Use this URL to cite or link to this record in EThOS: http://ethos.bl.uk/OrderDetails.do?uin=uk.bl.ethos.564907
Title: Colocation aware content sharing in urban transport
Author: McNamara, L. J. J.
Awarding Body: University College London (University of London)
Current Institution: University College London (University of London)
Date of Award: 2010
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Abstract:
People living in urban areas spend a considerable amount of time on public transport. During these periods, opportunities for inter-personal networking present themselves, as many of us now carry electronic devices equipped with Bluetooth or other wireless capabilities. Using these devices, individuals can share content (e.g., music, news or video clips) with fellow travellers that happen to be on the same train or bus. Transferring media takes time; in order to maximise the chances of successfully completing interesting downloads, users should identify neighbours that possess desirable content and who will travel with them for long-enough periods. In this thesis, a peer-to-peer content distribution system for wireless devices is proposed, grounded on three main contributions: (1) a technique to predict colocation durations (2) a mechanism to exclude poorly performing peers and (3) a library advertisement protocol. The prediction scheme works on the observation that people have a high degree of regularity in their movements. Ensuring that content is accurately described and delivered is a challenge in open networks, requiring the use of a trust framework, to avoid devices that do not behave appropriately. Content advertising methodologies are investigated, showing their effect on whether popular material or niche tastes are disseminated. We first validate our assumptions on synthetic and real datasets, particularly movement traces that are comparable to urban environments. We then illustrate real world operation using measurements from mobile devices running our system in the proposed environment. Finally, we demonstrate experimentally on these traces that our content sharing system significantly improves data communication efficiency, and file availability compared to naive approaches.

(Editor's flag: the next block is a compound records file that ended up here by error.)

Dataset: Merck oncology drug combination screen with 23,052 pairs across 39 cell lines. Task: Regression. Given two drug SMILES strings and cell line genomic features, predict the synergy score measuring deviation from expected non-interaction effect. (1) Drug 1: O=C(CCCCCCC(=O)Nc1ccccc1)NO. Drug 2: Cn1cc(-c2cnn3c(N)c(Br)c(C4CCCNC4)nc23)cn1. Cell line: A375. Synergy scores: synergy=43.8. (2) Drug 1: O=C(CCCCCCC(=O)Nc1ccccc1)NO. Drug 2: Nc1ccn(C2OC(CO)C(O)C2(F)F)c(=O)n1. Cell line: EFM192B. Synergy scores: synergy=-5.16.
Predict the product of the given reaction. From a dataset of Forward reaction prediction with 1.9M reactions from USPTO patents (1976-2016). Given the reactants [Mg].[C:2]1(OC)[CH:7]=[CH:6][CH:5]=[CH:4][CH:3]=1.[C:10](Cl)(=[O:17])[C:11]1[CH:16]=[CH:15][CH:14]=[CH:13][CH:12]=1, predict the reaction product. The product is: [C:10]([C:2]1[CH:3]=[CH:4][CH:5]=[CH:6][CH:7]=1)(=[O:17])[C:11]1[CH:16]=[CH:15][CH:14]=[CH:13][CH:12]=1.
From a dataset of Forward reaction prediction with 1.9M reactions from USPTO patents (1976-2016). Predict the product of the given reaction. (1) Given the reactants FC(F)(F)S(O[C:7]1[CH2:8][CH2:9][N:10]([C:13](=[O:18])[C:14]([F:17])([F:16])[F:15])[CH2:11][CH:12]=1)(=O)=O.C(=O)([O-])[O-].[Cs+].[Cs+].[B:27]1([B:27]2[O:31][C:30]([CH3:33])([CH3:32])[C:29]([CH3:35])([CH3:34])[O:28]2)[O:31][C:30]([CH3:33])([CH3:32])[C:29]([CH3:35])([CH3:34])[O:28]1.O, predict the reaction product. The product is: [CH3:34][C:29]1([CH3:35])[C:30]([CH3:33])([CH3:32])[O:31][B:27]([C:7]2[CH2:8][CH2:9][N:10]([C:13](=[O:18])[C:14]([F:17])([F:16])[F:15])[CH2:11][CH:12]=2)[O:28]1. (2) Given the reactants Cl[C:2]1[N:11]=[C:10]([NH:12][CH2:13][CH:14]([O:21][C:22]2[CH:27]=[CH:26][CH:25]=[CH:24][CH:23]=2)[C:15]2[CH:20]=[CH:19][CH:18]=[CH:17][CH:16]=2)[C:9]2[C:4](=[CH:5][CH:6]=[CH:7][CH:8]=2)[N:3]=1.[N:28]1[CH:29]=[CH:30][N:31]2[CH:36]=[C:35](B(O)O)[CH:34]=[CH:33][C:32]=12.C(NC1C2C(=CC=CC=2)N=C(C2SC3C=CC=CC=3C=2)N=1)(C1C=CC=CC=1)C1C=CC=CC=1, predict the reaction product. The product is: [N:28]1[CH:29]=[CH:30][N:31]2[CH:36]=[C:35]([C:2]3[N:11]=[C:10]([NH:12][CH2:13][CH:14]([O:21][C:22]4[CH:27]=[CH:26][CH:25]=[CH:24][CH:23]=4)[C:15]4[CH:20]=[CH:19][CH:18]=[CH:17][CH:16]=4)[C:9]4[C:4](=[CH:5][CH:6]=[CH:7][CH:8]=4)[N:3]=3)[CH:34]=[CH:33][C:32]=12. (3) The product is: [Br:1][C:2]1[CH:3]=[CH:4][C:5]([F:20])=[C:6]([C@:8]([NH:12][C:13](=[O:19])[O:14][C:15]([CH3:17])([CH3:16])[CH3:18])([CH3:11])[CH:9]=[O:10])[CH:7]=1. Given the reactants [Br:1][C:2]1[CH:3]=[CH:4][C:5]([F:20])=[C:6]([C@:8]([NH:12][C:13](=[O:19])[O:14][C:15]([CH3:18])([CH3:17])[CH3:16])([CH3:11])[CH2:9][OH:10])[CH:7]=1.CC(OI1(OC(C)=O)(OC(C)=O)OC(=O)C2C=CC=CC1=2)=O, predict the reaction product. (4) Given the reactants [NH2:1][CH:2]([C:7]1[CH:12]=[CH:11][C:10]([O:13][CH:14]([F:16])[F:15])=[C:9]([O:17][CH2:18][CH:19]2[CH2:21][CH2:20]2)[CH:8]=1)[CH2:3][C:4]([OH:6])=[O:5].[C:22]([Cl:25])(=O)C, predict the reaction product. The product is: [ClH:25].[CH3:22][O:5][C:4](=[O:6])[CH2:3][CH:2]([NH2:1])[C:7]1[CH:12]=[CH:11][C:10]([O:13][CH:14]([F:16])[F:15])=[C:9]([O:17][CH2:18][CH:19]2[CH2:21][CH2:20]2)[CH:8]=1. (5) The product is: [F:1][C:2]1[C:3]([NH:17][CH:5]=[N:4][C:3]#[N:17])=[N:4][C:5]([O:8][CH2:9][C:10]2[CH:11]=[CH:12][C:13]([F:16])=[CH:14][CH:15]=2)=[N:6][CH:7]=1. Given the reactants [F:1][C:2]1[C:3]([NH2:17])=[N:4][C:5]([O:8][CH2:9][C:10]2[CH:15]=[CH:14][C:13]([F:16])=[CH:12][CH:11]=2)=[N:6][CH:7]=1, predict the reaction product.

Supervisor: Not available Sponsor: Not available
Qualification Name: Thesis (Ph.D.) Qualification Level: Doctoral
EThOS ID: uk.bl.ethos.564907  DOI: Not available
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